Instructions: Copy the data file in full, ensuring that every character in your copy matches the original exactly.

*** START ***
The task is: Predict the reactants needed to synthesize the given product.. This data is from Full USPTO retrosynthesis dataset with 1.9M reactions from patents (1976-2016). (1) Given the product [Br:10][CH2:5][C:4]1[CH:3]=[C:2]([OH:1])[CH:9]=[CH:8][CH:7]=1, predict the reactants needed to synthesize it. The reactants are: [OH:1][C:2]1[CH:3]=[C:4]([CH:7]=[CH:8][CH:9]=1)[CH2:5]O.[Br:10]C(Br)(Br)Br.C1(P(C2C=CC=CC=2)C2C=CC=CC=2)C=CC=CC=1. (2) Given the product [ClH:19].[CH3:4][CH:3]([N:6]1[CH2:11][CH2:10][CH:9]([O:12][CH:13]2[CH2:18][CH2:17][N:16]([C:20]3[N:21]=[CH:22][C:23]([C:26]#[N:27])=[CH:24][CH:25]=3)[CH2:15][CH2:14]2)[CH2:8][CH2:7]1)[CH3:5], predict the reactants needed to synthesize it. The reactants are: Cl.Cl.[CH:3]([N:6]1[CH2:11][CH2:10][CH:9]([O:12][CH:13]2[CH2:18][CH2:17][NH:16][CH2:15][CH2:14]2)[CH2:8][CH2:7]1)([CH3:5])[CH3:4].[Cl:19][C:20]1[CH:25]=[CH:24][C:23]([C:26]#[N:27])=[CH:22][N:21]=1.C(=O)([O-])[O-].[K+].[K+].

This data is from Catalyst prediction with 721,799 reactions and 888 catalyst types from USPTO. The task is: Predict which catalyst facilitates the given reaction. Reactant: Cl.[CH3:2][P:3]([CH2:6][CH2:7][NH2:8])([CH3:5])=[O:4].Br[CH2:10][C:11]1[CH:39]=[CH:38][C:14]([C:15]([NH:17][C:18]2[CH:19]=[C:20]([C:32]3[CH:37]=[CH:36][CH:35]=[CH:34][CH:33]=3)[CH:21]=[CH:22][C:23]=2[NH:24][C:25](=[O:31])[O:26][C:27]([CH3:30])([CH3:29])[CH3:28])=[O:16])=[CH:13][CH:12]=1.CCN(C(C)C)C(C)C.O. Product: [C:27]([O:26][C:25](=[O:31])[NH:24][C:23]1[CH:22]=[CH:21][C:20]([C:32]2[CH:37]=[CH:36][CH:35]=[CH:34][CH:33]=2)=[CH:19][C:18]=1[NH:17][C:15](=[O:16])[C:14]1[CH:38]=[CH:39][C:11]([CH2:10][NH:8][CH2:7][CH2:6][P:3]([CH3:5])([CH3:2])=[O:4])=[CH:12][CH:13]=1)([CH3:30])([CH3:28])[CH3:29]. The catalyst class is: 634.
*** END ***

The task is: Predict the reactants needed to synthesize the given product.. This data is from Full USPTO retrosynthesis dataset with 1.9M reactions from patents (1976-2016). (1) Given the product [Br:10][CH2:5][C:4]1[CH:3]=[C:2]([OH:1])[CH:9]=[CH:8][CH:7]=1, predict the reactants needed to synthesize it. The reactants are: [OH:1][C:2]1[CH:3]=[C:4]([CH:7]=[CH:8][CH:9]=1)[CH2:5]O.[Br:10]C(Br)(Br)Br.C1(P(C2C=CC=CC=2)C2C=CC=CC=2)C=CC=CC=1. (2) Given the product [ClH:19].[CH3:4][CH:3]([N:6]1[CH2:11][CH2:10][CH:9]([O:12][CH:13]2[CH2:18][CH2:17][N:16]([C:20]3[N:21]=[CH:22][C:23]([C:26]#[N:27])=[CH:24][CH:25]=3)[CH2:15][CH2:14]2)[CH2:8][CH2:7]1)[CH3:5], predict the reactants needed to synthesize it. The reactants are: Cl.Cl.[CH:3]([N:6]1[CH2:11][CH2:10][CH:9]([O:12][CH:13]2[CH2:18][CH2:17][NH:16][CH2:15][CH2:14]2)[CH2:8][CH2:7]1)([CH3:5])[CH3:4].[Cl:19][C:20]1[CH:25]=[CH:24][C:23]([C:26]#[N:27])=[CH:22][N:21]=1.C(=O)([O-])[O-].[K+].[K+].

This data is from Catalyst prediction with 721,799 reactions and 888 catalyst types from USPTO. The task is: Predict which catalyst facilitates the given reaction. Reactant: Cl.[CH3:2][P:3]([CH2:6][CH2:7][NH2:8])([CH3:5])=[O:4].Br[CH2:10][C:11]1[CH:39]=[CH:38][C:14]([C:15]([NH:17][C:18]2[CH:19]=[C:20]([C:32]3[CH:37]=[CH:36][CH:35]=[CH:34][CH:33]=3)[CH:21]=[CH:22][C:23]=2[NH:24][C:25](=[O:31])[O:26][C:27]([CH3:30])([CH3:29])[CH3:28])=[O:16])=[CH:13][CH:12]=1.CCN(C(C)C)C(C)C.O. Product: [C:27]([O:26][C:25](=[O:31])[NH:24][C:23]1[CH:22]=[CH:21][C:20]([C:32]2[CH:37]=[CH:36][CH:35]=[CH:34][CH:33]=2)=[CH:19][C:18]=1[NH:17][C:15](=[O:16])[C:14]1[CH:38]=[CH:39][C:11]([CH2:10][NH:8][CH2:7][CH2:6][P:3]([CH3:5])([CH3:2])=[O:4])=[CH:12][CH:13]=1)([CH3:30])([CH3:28])[CH3:29]. The catalyst class is: 634.